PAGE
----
NFL

Dak Prescott not upset Cowboys wanted Paxton Lynch more

Jesse Reed
Written by Jesse Reed

Dak Prescott knows he wasn’t the first choice when the Dallas Cowboys went looking for their quarterback of the future during the 2016 NFL Draft. Heck, Jerry Jones made it clear he lost sleep the night after the Denver Broncos out-bid him to land the lanky Memphis product.

But despite all that, Prescott is not bothered one bit.

Speaking with reporters after the team’s rookie minicamp practice, Prescott made it clear he doesn’t have a care in the world on that score. In fact, he’s been here before.

“I’m just going to go out there and prove myself everyday on the field, and prove myself everyday in here,” Prescott said, via Drew Davison of the Star-Telegram. “Just be the player and person that I am. It really doesn’t mean anything to me [that they wanted Lynch]. I’m sure I wasn’t the first one on Mississippi State’s recruiting board when I committed to them.”

Prescott is also not upset about playing second fiddle to Tony Romo.

“I think all of us rookies need to develop to be better NFL players at this point,” Prescott said. “If that means developing for a year or two years, sitting behind Romo, I’m ready to learn everything I can from him and follow him on and off the field, just the way he carries himself as a pro.”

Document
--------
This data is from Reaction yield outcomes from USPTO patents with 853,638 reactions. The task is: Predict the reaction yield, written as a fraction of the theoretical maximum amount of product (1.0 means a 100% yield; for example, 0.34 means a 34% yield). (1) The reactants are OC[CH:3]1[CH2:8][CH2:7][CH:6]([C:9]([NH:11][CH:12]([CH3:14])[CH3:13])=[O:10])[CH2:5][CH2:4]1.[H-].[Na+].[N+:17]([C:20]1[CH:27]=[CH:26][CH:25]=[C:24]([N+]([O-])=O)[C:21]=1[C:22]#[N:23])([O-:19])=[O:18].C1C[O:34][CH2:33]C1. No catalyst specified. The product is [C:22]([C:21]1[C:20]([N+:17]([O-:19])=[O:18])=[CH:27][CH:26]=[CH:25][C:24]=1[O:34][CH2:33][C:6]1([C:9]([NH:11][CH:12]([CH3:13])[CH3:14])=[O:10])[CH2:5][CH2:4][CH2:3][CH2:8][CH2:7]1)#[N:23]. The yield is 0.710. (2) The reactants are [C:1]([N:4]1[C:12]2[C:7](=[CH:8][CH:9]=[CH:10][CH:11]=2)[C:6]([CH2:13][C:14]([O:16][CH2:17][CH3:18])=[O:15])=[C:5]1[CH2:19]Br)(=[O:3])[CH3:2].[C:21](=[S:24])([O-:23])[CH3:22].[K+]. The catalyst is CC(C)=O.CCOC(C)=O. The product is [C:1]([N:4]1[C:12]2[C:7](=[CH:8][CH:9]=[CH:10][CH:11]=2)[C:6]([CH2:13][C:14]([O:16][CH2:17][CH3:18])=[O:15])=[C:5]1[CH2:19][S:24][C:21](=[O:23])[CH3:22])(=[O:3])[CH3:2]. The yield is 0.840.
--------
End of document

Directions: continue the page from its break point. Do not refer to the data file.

The only thing wrong with his statement is that Prescott seems to think Romo’s only going to play for another “year or two years” before it’s going to be his time to shine for the Cowboys.

Perhaps he’s a prophet. Or, perhaps he didn’t get the memo that both Romo and team owner Jerry Jones are assuming the veteran will still be doing this thing for another half decade or so.

Either way, it’s hard to imagine Prescott in his second year won’t be like Steve Young, before he took over for Joe Montana, or perhaps like Aaron Rodgers waiting for Favre to finally give up already.

For those who may be too young to remember, Young used to pace the sidelines like a hamstrung Arabian just itching for his chance to get into the games. He knew he was good enough to play, but Montana just wouldn’t relent until injuries finally paved a way for the youngster.

Rodgers wasn’t as visibly frustrated as Young would get back in his day, but both were clearly weary of waiting after a couple of years.

Romo’s not likely to leave this game any time soon. So Prescott might want to call one or both of them to see if they have any tips on how to be patient.

About the author

Jesse Reed

Jesse Reed

Managing Editor here at Sportsnaut. Featured on Yardbarker, Foxsports.com and MSN.com, and formerly was a breaking news writer/NFL analyst for Bleacher Report.